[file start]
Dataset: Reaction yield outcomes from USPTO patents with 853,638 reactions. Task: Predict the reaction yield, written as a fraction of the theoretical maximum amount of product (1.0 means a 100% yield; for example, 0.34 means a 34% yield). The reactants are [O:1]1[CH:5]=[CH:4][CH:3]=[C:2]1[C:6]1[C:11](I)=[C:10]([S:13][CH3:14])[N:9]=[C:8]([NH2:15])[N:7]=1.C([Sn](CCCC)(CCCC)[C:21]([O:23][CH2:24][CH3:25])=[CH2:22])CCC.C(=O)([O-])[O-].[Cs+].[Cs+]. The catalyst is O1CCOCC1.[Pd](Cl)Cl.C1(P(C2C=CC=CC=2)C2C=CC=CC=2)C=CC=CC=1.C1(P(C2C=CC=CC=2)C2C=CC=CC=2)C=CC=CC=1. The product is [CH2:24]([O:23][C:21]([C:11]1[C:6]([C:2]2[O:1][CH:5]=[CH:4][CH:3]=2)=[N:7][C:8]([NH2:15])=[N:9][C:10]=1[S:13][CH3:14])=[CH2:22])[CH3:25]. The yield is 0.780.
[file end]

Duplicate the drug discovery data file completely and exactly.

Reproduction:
Dataset: Reaction yield outcomes from USPTO patents with 853,638 reactions. Task: Predict the reaction yield, written as a fraction of the theoretical maximum amount of product (1.0 means a 100% yield; for example, 0.34 means a 34% yield). The reactants are [O:1]1[CH:5]=[CH:4][CH:3]=[C:2]1[C:6]1[C:11](I)=[C:10]([S:13][CH3:14])[N:9]=[C:8]([NH2:15])[N:7]=1.C([Sn](CCCC)(CCCC)[C:21]([O:23][CH2:24][CH3:25])=[CH2:22])CCC.C(=O)([O-])[O-].[Cs+].[Cs+]. The catalyst is O1CCOCC1.[Pd](Cl)Cl.C1(P(C2C=CC=CC=2)C2C=CC=CC=2)C=CC=CC=1.C1(P(C2C=CC=CC=2)C2C=CC=CC=2)C=CC=CC=1. The product is [CH2:24]([O:23][C:21]([C:11]1[C:6]([C:2]2[O:1][CH:5]=[CH:4][CH:3]=2)=[N:7][C:8]([NH2:15])=[N:9][C:10]=1[S:13][CH3:14])=[CH2:22])[CH3:25]. The yield is 0.780.